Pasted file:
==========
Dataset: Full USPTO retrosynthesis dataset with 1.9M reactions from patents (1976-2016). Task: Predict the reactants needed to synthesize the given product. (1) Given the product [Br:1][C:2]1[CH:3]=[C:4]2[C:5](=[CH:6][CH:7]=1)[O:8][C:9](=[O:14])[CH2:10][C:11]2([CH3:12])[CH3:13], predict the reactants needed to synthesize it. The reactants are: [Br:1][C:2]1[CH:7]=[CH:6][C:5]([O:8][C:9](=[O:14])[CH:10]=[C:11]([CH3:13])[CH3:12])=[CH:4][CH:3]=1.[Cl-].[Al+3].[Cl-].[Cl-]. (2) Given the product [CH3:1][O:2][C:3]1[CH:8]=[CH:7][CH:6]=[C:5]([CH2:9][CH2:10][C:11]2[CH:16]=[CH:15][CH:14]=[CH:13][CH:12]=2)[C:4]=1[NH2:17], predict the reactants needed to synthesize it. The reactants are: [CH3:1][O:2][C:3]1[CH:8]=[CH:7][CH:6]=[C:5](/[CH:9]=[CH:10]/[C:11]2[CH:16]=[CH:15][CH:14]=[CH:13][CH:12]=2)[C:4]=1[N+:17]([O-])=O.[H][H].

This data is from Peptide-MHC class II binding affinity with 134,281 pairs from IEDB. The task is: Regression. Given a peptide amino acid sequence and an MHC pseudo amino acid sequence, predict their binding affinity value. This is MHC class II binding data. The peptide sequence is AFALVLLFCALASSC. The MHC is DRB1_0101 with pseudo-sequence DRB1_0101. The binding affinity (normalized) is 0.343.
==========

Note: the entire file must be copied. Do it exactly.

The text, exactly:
Dataset: Full USPTO retrosynthesis dataset with 1.9M reactions from patents (1976-2016). Task: Predict the reactants needed to synthesize the given product. (1) Given the product [Br:1][C:2]1[CH:3]=[C:4]2[C:5](=[CH:6][CH:7]=1)[O:8][C:9](=[O:14])[CH2:10][C:11]2([CH3:12])[CH3:13], predict the reactants needed to synthesize it. The reactants are: [Br:1][C:2]1[CH:7]=[CH:6][C:5]([O:8][C:9](=[O:14])[CH:10]=[C:11]([CH3:13])[CH3:12])=[CH:4][CH:3]=1.[Cl-].[Al+3].[Cl-].[Cl-]. (2) Given the product [CH3:1][O:2][C:3]1[CH:8]=[CH:7][CH:6]=[C:5]([CH2:9][CH2:10][C:11]2[CH:16]=[CH:15][CH:14]=[CH:13][CH:12]=2)[C:4]=1[NH2:17], predict the reactants needed to synthesize it. The reactants are: [CH3:1][O:2][C:3]1[CH:8]=[CH:7][CH:6]=[C:5](/[CH:9]=[CH:10]/[C:11]2[CH:16]=[CH:15][CH:14]=[CH:13][CH:12]=2)[C:4]=1[N+:17]([O-])=O.[H][H].

This data is from Peptide-MHC class II binding affinity with 134,281 pairs from IEDB. The task is: Regression. Given a peptide amino acid sequence and an MHC pseudo amino acid sequence, predict their binding affinity value. This is MHC class II binding data. The peptide sequence is AFALVLLFCALASSC. The MHC is DRB1_0101 with pseudo-sequence DRB1_0101. The binding affinity (normalized) is 0.343.